Rinse, Repeat: Make the Most of Repetition in Your Writing

Saying the same thing twice (or three, seven, twelve times…) can sometimes really help drive your point home.

As writers, we’re conditioned early on to shun redundancy at all costs. That’s a good thing: few qualities are more precious for a writer than economy (and I’m saying this as an often notoriously verbose writer; just look at these parentheses!).

Used sparingly and in the right context, though, repetition is a literary device that can make quite the rhetorical effect. Here are a few ideas on how to use it in your own posts.

Play it again (and again, and again) Sam

Repetition, at its most basic level, can involve the planned overuse of a single word. Think Molly Bloom’s famous final soliloquy in James Joyce’s Ulysses, where the character repeats the word “yes” more than 140 times.

One powerful way of using repetition is actually to break the mold at some choice point in your post. Repetition is a great setup for surprises and reversals.

Of course, you don’t have to go quite as far as Joyce: picking a word or a phrase and building your post around a few instances where you use it can still evoke an emotional reaction in your readers. In a moving post on addiction, written in the wake of Philip Seymour Hoffman’s death, writer John Strasser opened the piece with a crushing riff on the word “fine:”

Everything is fine and our family is fine and we are fine and that is a lie.

Another natural way to go down this route is to write about a word that means something to you, whether it’s a particularly sonorous word you’ve just learned or a terrible slur you want to deconstruct and condemn.

All for anaphoras

A more structured way to use repetition is anaphora, the literary term for starting each sentence with the same phrase (its opposite is epistrophe, where the same phrase appears at the end of each sentence — like in this popular post about freshman year in college, where each sentence ends with “it’s okay”).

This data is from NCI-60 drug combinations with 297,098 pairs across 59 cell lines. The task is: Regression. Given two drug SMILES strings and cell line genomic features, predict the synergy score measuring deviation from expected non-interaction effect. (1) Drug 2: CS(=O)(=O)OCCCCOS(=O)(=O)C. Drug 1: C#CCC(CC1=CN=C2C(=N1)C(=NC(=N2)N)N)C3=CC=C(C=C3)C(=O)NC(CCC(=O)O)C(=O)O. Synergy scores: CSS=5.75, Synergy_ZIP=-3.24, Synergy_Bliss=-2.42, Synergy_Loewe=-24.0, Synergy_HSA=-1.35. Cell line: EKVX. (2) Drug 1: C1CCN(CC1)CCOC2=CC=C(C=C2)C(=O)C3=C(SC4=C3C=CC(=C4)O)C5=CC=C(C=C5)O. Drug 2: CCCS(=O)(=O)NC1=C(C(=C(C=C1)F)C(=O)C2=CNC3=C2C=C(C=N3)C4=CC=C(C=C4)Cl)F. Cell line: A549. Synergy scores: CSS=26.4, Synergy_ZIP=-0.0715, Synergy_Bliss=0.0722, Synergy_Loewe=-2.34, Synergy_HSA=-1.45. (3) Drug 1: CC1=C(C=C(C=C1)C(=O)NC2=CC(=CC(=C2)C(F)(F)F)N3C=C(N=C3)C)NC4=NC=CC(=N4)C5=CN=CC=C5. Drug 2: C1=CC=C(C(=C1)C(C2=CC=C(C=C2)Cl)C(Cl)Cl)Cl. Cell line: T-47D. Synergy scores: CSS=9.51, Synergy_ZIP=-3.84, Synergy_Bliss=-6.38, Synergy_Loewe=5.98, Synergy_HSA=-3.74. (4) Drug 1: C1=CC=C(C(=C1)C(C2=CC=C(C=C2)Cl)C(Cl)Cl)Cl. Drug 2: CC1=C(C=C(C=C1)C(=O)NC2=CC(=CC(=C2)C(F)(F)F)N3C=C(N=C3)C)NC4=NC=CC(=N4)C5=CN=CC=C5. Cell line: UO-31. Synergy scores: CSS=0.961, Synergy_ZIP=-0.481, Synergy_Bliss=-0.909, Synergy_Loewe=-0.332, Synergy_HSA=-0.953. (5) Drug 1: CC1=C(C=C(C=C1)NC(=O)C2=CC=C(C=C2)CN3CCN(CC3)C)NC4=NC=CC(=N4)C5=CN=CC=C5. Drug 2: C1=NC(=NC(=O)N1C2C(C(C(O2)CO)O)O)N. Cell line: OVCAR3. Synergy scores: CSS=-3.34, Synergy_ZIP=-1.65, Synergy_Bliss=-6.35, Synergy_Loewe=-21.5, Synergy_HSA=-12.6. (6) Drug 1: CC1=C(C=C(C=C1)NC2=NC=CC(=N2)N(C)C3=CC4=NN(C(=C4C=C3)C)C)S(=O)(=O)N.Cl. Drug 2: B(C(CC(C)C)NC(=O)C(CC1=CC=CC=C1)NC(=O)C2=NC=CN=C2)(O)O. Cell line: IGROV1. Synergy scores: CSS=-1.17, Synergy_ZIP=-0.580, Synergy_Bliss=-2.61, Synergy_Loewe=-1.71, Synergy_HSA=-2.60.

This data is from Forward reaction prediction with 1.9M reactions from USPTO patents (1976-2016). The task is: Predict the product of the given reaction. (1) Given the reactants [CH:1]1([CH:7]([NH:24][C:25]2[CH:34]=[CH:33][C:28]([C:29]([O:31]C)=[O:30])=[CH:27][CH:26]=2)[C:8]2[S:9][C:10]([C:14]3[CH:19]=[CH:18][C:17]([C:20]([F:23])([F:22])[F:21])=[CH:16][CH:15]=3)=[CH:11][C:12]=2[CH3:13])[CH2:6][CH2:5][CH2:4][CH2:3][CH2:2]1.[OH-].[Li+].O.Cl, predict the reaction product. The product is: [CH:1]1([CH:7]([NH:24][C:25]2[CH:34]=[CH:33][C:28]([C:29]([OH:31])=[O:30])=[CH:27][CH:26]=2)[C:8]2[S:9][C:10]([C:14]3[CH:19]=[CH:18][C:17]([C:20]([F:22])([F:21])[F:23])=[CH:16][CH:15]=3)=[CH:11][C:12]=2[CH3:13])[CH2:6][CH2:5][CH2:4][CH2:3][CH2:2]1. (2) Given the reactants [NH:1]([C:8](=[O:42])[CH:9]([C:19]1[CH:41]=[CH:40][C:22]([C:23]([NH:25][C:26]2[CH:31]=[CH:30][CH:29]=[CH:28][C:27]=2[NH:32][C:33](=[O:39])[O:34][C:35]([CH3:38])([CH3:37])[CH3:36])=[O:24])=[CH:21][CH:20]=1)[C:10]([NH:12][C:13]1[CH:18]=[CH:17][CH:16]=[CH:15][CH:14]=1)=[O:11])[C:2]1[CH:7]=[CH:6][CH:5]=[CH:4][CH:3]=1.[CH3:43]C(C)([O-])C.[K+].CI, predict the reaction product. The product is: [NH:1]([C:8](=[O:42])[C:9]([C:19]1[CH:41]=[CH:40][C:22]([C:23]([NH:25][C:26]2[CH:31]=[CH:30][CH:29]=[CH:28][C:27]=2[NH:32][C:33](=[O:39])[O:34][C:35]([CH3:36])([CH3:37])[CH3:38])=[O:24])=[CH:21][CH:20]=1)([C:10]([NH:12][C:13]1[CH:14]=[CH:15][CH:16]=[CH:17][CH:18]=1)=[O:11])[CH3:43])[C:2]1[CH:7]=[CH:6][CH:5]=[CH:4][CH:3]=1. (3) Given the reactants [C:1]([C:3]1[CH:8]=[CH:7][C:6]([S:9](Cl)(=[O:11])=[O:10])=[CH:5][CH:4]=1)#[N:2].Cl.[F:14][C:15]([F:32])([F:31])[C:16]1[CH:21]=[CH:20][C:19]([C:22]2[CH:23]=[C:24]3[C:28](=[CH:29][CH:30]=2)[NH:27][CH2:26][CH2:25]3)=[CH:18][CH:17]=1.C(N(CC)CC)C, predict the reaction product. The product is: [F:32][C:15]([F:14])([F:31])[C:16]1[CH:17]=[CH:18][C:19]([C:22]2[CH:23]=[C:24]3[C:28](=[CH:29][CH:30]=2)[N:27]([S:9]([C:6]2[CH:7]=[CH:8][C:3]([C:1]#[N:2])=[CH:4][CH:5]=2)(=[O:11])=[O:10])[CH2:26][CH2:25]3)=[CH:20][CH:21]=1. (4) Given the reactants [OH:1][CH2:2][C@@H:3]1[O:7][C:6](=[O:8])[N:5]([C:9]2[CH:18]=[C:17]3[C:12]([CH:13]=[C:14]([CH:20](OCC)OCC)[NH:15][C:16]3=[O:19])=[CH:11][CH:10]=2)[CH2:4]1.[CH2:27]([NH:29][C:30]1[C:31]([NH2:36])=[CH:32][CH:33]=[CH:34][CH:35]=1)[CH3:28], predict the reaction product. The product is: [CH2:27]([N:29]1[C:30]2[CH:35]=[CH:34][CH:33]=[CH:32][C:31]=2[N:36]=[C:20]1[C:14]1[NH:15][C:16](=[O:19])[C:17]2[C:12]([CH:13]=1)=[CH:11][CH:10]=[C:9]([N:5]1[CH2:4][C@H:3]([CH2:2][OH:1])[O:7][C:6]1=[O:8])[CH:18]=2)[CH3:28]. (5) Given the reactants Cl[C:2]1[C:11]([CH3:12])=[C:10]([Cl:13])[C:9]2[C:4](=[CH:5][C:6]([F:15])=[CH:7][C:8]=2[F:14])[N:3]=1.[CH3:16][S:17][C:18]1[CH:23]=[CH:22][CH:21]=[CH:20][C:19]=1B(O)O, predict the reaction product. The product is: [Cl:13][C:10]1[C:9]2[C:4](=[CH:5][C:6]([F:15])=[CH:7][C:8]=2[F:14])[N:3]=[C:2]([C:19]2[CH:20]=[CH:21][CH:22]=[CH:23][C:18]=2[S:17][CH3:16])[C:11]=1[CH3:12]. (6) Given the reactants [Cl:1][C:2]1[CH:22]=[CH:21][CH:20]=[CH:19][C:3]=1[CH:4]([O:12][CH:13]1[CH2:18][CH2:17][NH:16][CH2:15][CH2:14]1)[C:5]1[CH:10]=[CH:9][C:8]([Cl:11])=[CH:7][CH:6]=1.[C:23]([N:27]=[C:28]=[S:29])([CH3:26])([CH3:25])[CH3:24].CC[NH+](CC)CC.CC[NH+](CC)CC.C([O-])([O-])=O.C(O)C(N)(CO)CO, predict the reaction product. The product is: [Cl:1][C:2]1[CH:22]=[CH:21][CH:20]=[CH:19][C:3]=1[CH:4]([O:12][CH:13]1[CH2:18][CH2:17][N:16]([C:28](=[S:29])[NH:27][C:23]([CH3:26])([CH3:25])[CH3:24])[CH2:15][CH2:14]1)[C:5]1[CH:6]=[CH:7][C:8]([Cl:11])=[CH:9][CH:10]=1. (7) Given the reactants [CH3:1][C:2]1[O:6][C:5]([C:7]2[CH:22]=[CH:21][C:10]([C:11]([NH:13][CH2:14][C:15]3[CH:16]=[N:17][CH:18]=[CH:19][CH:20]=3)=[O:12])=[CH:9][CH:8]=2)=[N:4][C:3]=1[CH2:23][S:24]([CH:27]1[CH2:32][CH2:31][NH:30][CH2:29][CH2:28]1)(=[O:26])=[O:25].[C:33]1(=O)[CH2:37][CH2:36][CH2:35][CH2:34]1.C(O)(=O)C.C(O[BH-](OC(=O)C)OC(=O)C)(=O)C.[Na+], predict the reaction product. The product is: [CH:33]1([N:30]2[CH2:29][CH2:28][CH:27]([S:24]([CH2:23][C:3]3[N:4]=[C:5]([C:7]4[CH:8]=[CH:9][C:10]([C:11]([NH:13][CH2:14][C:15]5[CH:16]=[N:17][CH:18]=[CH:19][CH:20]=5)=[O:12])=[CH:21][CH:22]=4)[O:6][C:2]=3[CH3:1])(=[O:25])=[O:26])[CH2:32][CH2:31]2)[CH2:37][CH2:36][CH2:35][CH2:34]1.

Anaphoras create not only emphasis, but also a certain rhythm: they make a strong impression on your readers’ ears (and memories). Which is why one powerful way of using them is actually to break the mold at some choice point in your post.

In other words, if you repeat “I want to leave today” at the beginning of each sentence, you could really jolt your audience — in the best way possible — by inserting an “I’m never going to leave” right at the end. Repetition, in other words, is a great setup for surprises and reversals.

Modifying a pattern

Sometimes, simply repeating the same statement several times in the course of a piece can make for a poignant (or funny, or heartbreaking) effect. The idea is to use a phrase as an anchor, an element that ties together the post’s disparate parts into a cohesive, satisfying whole.

The idea is to keep the rhetorical device in the foreground, but also to prevent too much monotony.

In a post that’s been widely circulated this month, the blogger behind Epiphany in the Cacophony wrote a thought-provoking reflection on sexual assault in India, titled My Son Would Never Rape a Woman. She uses that title throughout the post, with a slightly modified version closing each section. The cumulative effect is truly memorable.

What we can all try when using repetition is to introduce small tweaks to whatever it is we’re repeating — the idea is to keep the rhetorical device in the foreground, but also to prevent too much monotony.

Like most writerly tricks, repetition, too, is all about balance and context. How have you used it in your posts? Do you have any tips to share?

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  1. It is a device which needs both skill and courage. Reflecting on your post I think I failed the courage test in my Manifesto (http://aliabbasali.com/2014/02/24/manifesto-the-artists-will-set-you-free/) where the phrase “the artists will set you free” is only used as a crescendo at the end, although there are a couple of other repititions built in for the sake of emphasis and rhythm.

    A degree of skill can be gained from practice and good editors, courage you only find by doing, I feel a rewrite coming on. So thank you for the thought, and thank you for the inspiration, and thank you most of all for the shot of courage.

    Liked by 1 person

  2. This is actually an excellent idea…I love this! It’s almost a tool for persuasion, for etching an idea or a statement into someone’s conscience, through repetition. When carefully utilized, it can really make a difference in writing.

    Liked by 1 person

  3. I was hoping to leave a comment that sounded sonorous but I was interrupted by my teenage boy and we began to argue over the meaning of sonorous. He accused me of being sonorous in our family because he aleays had to empty the trash. I asked him to repeat the sonorous crime so I could understand it in sonorous terms. He just kept reiterating, “Boy, are you sonorous!” Just then my little girl walked in and echoed that she also finds me particularly daughterous. I can’t win in the repetition game but I learned a new word today!